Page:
Instead, the troops immediately vanished. Granted, they had a Great Recession suddenly to preoccupy them. Granted, too, Dems had made enormous gains in two consecutive election cycles, now controlling two of three branches of government. But somehow the "you can relax now, you've been thoroughly discredited" memo didn't reach the insurgent Tea Partiers and their allies on Hate Radio. And you would know - or should have known - from the Clinton early-years experience that these folks would seek to discredit your progressive agenda from the get-go. The forces of reaction protested. They found, in their vocabulary, a way of powerfully connecting with everyday Americans. And so such a basic thing as better health for Americans long into the century was, with stunning ease, reduced to "death panels," a vile canard that was a god-given opportunity to expose the non-progressives as not only insensitive but hopeless uninformed about what exactly is healthcare. (A "death panel" is what Limbaugh, first, then Palin, chose to label the everyday "end of life deliberations" that families conduct with a dying patients' physicians, to determine what to do - and one of the five Congressional committees developing a healthcare reform bill thought that those patients and their families should no longer be billed by the hospital for such grim proceedings - the least your government can do. Somehow that compassionate initiative got turned into remote, faceless bureaucrats deciding to prematurely end the life of Americans.)
Where was Jim Carville's war room to stomp all over "death panels" the second it emerged, and use it to play offense by showing, "See, you can't trust what the reactionaries say. They don't know the first thing about healthcare."
There is still time to recapture the initiative. For Lakoff, an encouraging sign is the protests in Madison, Wis. I agree, but we need look further. For starters, the "Madison model" must be replicated everywhere in America where the GOP - and even Dem governors - plan to balance the budget on the backs of the poor and working class. Yes, let summer 2011 be a season of protest across America, this time by progressives.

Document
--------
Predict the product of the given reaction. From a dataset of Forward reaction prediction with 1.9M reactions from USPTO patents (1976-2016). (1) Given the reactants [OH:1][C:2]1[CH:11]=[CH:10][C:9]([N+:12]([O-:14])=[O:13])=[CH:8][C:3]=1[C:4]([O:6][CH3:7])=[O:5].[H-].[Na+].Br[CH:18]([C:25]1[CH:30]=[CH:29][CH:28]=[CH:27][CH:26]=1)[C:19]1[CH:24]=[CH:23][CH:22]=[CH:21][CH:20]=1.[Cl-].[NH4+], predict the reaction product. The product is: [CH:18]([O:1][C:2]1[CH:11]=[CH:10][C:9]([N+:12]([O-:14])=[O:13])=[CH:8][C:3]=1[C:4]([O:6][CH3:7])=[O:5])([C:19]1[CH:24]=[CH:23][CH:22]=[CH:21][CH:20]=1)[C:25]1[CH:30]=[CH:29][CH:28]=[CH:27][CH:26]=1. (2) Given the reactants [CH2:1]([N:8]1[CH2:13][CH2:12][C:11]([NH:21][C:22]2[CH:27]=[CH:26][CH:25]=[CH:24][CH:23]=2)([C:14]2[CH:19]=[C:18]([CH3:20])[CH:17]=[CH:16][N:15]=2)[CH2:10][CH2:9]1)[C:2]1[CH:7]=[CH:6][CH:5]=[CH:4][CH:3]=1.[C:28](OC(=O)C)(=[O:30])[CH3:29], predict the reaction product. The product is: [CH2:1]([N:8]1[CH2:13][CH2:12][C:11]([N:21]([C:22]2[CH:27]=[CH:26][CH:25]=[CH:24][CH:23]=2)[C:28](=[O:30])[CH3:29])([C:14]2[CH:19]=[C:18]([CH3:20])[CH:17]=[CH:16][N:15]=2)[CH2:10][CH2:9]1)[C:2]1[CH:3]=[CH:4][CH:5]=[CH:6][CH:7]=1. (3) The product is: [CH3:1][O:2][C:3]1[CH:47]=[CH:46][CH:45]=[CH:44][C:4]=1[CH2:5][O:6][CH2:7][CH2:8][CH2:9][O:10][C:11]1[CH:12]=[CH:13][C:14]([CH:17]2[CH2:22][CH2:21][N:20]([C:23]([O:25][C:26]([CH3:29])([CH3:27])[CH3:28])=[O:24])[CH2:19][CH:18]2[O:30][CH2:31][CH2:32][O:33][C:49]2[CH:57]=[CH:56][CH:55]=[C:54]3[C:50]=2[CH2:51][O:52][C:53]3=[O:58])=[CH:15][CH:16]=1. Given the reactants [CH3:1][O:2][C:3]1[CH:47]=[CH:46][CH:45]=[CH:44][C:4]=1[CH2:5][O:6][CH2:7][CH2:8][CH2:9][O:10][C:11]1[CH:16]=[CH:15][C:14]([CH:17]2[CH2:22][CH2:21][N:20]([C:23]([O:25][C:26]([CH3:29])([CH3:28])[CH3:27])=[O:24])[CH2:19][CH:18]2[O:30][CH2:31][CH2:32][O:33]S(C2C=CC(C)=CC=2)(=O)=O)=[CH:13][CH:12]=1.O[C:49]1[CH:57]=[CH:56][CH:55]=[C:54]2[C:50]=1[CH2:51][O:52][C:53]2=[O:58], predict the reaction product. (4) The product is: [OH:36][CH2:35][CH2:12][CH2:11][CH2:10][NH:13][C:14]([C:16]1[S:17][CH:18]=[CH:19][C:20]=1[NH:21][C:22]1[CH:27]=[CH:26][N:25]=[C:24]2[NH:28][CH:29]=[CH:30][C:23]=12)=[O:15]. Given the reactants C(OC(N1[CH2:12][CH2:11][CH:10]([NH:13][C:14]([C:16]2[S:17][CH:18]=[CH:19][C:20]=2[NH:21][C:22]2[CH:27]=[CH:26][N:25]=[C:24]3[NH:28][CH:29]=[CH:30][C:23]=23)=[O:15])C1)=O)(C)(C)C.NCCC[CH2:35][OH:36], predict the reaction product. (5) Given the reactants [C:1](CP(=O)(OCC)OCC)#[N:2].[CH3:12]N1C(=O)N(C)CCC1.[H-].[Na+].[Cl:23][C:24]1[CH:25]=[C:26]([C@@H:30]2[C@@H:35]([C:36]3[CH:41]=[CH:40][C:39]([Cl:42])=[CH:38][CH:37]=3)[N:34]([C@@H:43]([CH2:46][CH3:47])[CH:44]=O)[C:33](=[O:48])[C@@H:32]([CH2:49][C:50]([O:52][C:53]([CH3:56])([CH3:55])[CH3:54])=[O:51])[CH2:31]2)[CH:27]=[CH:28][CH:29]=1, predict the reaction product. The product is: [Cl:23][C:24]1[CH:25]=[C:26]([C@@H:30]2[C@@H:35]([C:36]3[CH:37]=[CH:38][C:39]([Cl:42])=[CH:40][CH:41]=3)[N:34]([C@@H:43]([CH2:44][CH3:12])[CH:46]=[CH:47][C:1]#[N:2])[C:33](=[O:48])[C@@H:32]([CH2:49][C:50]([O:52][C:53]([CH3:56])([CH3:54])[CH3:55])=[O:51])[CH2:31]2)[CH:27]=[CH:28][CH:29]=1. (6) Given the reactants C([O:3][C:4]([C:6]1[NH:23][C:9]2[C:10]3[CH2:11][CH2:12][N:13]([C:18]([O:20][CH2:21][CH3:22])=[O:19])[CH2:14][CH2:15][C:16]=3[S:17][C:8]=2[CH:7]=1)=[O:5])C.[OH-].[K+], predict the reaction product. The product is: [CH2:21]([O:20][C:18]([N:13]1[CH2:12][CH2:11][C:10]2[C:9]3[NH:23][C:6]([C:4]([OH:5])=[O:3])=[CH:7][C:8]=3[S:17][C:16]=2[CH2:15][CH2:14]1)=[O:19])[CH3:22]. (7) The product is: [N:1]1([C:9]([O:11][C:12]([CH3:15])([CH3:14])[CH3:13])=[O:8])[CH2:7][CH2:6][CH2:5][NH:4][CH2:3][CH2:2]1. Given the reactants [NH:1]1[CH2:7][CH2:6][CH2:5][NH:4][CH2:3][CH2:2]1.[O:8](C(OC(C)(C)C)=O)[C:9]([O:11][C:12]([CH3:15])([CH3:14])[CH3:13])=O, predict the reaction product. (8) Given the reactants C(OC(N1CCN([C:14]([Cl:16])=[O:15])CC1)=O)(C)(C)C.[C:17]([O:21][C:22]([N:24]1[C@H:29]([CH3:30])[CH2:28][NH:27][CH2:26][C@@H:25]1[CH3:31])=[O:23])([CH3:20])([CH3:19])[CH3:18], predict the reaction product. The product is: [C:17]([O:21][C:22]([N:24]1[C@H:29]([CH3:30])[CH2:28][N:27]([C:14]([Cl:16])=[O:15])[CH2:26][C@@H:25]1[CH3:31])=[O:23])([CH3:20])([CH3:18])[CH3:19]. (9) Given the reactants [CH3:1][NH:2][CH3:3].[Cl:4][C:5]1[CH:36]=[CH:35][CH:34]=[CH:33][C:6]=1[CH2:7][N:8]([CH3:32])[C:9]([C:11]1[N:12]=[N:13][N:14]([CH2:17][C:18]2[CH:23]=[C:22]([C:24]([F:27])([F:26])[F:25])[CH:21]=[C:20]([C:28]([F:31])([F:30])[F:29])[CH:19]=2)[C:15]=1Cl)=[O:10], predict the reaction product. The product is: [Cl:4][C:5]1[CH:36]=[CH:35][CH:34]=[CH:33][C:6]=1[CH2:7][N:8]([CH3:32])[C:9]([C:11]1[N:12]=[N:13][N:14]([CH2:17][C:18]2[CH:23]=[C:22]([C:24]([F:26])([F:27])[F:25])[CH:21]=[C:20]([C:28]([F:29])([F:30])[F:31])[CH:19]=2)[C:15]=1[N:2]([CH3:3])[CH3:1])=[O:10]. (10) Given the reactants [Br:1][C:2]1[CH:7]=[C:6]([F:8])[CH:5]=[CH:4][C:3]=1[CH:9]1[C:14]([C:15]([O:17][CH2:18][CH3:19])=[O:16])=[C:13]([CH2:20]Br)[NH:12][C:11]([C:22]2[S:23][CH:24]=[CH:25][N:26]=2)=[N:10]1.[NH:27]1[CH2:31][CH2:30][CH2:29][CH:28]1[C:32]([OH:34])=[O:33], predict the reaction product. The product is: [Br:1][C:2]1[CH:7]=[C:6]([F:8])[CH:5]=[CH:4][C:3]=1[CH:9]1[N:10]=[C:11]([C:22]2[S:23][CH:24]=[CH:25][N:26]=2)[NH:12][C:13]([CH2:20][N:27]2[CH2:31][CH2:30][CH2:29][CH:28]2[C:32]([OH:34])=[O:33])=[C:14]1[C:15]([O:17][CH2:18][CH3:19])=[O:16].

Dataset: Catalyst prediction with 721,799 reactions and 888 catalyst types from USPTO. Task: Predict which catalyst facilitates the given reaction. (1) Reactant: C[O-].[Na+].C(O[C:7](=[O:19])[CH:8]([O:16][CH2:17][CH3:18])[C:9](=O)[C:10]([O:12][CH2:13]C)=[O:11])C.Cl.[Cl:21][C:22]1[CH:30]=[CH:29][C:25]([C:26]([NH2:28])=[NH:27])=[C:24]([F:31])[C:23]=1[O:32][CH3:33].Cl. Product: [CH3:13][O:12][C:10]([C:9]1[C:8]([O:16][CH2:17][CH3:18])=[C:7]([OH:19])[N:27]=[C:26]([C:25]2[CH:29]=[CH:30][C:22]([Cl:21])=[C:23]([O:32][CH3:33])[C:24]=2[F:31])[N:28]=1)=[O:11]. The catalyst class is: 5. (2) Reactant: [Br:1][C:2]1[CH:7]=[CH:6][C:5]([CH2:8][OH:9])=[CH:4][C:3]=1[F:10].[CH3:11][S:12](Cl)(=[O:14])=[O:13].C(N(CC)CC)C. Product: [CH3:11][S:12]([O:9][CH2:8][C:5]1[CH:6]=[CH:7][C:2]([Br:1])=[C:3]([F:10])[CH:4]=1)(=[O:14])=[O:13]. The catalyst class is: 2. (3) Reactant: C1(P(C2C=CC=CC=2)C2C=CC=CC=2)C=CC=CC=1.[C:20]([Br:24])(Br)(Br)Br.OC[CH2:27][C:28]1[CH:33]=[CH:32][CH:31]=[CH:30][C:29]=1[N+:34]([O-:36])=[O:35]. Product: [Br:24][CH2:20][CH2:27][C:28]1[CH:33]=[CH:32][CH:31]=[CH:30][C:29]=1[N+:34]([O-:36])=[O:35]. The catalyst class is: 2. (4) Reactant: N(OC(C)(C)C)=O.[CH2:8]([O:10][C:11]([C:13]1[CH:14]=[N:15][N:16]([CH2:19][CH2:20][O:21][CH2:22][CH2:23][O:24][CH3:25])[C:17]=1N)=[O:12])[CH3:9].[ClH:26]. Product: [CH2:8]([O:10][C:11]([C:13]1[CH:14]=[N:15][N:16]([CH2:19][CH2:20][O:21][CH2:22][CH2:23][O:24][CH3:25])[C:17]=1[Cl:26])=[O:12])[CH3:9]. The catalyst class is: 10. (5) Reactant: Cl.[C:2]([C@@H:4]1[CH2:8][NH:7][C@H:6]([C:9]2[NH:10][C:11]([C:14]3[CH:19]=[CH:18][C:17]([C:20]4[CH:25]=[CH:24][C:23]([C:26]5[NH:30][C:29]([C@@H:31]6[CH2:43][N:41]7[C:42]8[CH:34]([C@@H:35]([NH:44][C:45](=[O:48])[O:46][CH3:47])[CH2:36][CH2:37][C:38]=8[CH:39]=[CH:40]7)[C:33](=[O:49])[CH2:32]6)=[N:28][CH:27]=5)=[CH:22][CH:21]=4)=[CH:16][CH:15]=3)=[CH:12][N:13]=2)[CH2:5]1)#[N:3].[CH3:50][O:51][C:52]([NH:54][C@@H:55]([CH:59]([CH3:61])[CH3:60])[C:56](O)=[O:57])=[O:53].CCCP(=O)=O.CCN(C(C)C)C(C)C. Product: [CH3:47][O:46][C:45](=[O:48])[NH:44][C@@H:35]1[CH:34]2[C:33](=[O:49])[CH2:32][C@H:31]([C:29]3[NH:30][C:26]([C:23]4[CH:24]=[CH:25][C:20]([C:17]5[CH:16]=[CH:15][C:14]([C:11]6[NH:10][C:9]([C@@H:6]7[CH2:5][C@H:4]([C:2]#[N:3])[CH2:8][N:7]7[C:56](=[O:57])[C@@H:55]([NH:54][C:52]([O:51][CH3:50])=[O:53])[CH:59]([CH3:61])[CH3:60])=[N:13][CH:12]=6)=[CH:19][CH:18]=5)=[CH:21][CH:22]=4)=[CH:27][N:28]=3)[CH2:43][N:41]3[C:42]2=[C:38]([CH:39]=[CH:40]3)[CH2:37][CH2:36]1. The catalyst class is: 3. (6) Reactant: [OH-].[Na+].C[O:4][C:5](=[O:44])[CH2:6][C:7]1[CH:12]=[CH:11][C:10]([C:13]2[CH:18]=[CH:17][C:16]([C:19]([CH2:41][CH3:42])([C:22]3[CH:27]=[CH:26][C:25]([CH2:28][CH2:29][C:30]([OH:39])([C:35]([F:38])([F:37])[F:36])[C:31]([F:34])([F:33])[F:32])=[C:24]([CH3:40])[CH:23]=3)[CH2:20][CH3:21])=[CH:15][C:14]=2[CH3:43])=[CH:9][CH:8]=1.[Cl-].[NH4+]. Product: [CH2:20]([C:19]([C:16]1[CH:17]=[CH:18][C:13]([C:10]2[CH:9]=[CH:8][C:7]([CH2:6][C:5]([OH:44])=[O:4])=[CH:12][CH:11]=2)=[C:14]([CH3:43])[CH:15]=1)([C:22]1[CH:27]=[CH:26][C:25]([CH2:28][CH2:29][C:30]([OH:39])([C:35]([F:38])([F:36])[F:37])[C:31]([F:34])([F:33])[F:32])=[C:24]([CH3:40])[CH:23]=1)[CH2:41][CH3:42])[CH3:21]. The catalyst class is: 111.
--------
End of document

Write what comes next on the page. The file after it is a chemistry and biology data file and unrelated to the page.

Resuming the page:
In the higher reaches, through coordinated action, spokespeople for a Dems' "caring agenda" must be recruited. Which means that I will no longer read of how Obama, after the SOTU address, will light out for the territories to reinforce, and "sell," his message about "Winning the Future." As if this is the president's job alone. He has unfolding events in Tripoli and Cairo, and Afghanistan, and on a still misbehaving Wall Street and an unresponsive Beijing, to concern himself with also.
No, the day after the SOTU and similar landmark events in which the Dem agenda is promulgated, I want to see Dem senators, members of Congress, governors and state legislators out there echoing and reinforcing that progressive agenda. I want them hogging the airtime, and using the using the blunter vocabulary that Lakoff correctly advises.
I've been dismayed, time and again in the past two years, that Dems have remained in hiding as their lonely leader makes the progressives' case to the American people. Such is the late 20th century mystique of the presidency, that it is all-powerful in the minds of too many. It isn't, never has been. Pre-1970s, a president always had an army of high-placed surrogates in the legislative branch and in statehouses to promote his message, along with supportive progressive journals and academics who contributed op-eds in the Minneapolis Star-Tribune and Denver Post.
There has indeed, for decades, been a "vast right-wing conspiracy," the one Hillary Clinton took only abuse for identifying in the late 1990s. The time has come to stop whining about it. And instead replicate the GOP infrastructure for opinion-shaping - and pathetic efforts like the late Air America obviously won't suffice.
We seem to have entered an era, without noticing it, in which Michelle Obama is supposed to deal with Michele Bachman on breastfeeding. (Only a "nanny state" would assist low-income pregnant women by making breast pumps tax deductible, sayeth the wise Minnesotan.) Before the First Lady gets a chance to clear her throat, a hundred esteemed pediatricians, politicians expert in healthcare, academics and authors of tomes on this subject, should fall out of the sky and squish Bachman like a bug. Which would discourage GOP and even Hate Radio from spreading lies and distortions, knowing the consequences of such rapid and through ridicule. For now, however, founts of such ignorance can count on pleasing the GOP base and finding a reinforcing embrace from Hate Radio. There are, in short, no consequences to articulating bad public policy - except for the present and future of the Republic, of course.
And progressives are wholly to blame for that.
Photo of George Lakoff courtesy Georgelakoff.com. Photo montage Michele Bachman and Michelle Obama, AP.